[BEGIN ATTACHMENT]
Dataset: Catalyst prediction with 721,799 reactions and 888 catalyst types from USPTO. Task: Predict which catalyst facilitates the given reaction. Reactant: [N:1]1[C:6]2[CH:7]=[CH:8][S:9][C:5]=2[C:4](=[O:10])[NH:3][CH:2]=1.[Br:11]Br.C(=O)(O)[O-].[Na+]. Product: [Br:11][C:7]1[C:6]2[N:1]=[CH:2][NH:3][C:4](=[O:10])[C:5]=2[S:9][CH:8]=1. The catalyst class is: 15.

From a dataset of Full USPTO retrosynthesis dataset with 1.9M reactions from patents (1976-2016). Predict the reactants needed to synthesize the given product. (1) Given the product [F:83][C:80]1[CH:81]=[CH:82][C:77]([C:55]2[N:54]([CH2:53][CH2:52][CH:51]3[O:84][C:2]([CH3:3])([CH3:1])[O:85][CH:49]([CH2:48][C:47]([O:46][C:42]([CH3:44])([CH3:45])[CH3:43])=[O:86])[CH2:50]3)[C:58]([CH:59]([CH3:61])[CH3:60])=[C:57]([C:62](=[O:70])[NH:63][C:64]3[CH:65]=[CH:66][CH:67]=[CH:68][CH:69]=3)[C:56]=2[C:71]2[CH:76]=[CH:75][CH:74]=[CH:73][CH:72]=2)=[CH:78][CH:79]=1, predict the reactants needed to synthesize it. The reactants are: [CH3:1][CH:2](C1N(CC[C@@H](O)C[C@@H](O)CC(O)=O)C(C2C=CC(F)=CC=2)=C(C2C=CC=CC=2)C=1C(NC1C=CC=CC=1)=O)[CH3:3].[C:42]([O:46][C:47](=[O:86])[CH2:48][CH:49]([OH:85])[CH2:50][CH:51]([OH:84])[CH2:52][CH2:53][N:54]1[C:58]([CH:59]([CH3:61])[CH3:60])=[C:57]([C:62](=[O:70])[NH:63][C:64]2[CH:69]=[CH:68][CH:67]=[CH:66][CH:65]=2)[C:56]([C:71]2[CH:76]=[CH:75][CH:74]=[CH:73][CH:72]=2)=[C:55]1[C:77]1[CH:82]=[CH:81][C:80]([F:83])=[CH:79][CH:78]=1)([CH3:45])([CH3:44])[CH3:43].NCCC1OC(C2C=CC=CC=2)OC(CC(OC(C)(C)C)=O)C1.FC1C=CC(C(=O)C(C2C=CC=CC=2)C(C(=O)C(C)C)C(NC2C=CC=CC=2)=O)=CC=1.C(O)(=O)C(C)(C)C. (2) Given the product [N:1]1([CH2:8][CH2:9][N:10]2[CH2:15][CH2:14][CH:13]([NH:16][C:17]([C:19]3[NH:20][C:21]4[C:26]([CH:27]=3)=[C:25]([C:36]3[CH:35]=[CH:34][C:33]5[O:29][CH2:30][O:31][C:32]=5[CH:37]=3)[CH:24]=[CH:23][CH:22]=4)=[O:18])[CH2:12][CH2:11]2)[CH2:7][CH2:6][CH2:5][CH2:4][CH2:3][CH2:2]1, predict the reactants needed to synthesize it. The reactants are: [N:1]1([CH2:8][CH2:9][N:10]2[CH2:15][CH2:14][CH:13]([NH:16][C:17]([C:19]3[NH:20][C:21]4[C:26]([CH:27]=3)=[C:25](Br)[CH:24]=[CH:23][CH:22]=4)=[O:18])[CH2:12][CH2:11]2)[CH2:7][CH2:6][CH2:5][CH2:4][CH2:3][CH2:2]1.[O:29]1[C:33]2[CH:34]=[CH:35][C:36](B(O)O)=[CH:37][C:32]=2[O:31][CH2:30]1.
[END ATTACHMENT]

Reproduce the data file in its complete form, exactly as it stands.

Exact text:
Dataset: Catalyst prediction with 721,799 reactions and 888 catalyst types from USPTO. Task: Predict which catalyst facilitates the given reaction. Reactant: [N:1]1[C:6]2[CH:7]=[CH:8][S:9][C:5]=2[C:4](=[O:10])[NH:3][CH:2]=1.[Br:11]Br.C(=O)(O)[O-].[Na+]. Product: [Br:11][C:7]1[C:6]2[N:1]=[CH:2][NH:3][C:4](=[O:10])[C:5]=2[S:9][CH:8]=1. The catalyst class is: 15.

From a dataset of Full USPTO retrosynthesis dataset with 1.9M reactions from patents (1976-2016). Predict the reactants needed to synthesize the given product. (1) Given the product [F:83][C:80]1[CH:81]=[CH:82][C:77]([C:55]2[N:54]([CH2:53][CH2:52][CH:51]3[O:84][C:2]([CH3:3])([CH3:1])[O:85][CH:49]([CH2:48][C:47]([O:46][C:42]([CH3:44])([CH3:45])[CH3:43])=[O:86])[CH2:50]3)[C:58]([CH:59]([CH3:61])[CH3:60])=[C:57]([C:62](=[O:70])[NH:63][C:64]3[CH:65]=[CH:66][CH:67]=[CH:68][CH:69]=3)[C:56]=2[C:71]2[CH:76]=[CH:75][CH:74]=[CH:73][CH:72]=2)=[CH:78][CH:79]=1, predict the reactants needed to synthesize it. The reactants are: [CH3:1][CH:2](C1N(CC[C@@H](O)C[C@@H](O)CC(O)=O)C(C2C=CC(F)=CC=2)=C(C2C=CC=CC=2)C=1C(NC1C=CC=CC=1)=O)[CH3:3].[C:42]([O:46][C:47](=[O:86])[CH2:48][CH:49]([OH:85])[CH2:50][CH:51]([OH:84])[CH2:52][CH2:53][N:54]1[C:58]([CH:59]([CH3:61])[CH3:60])=[C:57]([C:62](=[O:70])[NH:63][C:64]2[CH:69]=[CH:68][CH:67]=[CH:66][CH:65]=2)[C:56]([C:71]2[CH:76]=[CH:75][CH:74]=[CH:73][CH:72]=2)=[C:55]1[C:77]1[CH:82]=[CH:81][C:80]([F:83])=[CH:79][CH:78]=1)([CH3:45])([CH3:44])[CH3:43].NCCC1OC(C2C=CC=CC=2)OC(CC(OC(C)(C)C)=O)C1.FC1C=CC(C(=O)C(C2C=CC=CC=2)C(C(=O)C(C)C)C(NC2C=CC=CC=2)=O)=CC=1.C(O)(=O)C(C)(C)C. (2) Given the product [N:1]1([CH2:8][CH2:9][N:10]2[CH2:15][CH2:14][CH:13]([NH:16][C:17]([C:19]3[NH:20][C:21]4[C:26]([CH:27]=3)=[C:25]([C:36]3[CH:35]=[CH:34][C:33]5[O:29][CH2:30][O:31][C:32]=5[CH:37]=3)[CH:24]=[CH:23][CH:22]=4)=[O:18])[CH2:12][CH2:11]2)[CH2:7][CH2:6][CH2:5][CH2:4][CH2:3][CH2:2]1, predict the reactants needed to synthesize it. The reactants are: [N:1]1([CH2:8][CH2:9][N:10]2[CH2:15][CH2:14][CH:13]([NH:16][C:17]([C:19]3[NH:20][C:21]4[C:26]([CH:27]=3)=[C:25](Br)[CH:24]=[CH:23][CH:22]=4)=[O:18])[CH2:12][CH2:11]2)[CH2:7][CH2:6][CH2:5][CH2:4][CH2:3][CH2:2]1.[O:29]1[C:33]2[CH:34]=[CH:35][C:36](B(O)O)=[CH:37][C:32]=2[O:31][CH2:30]1.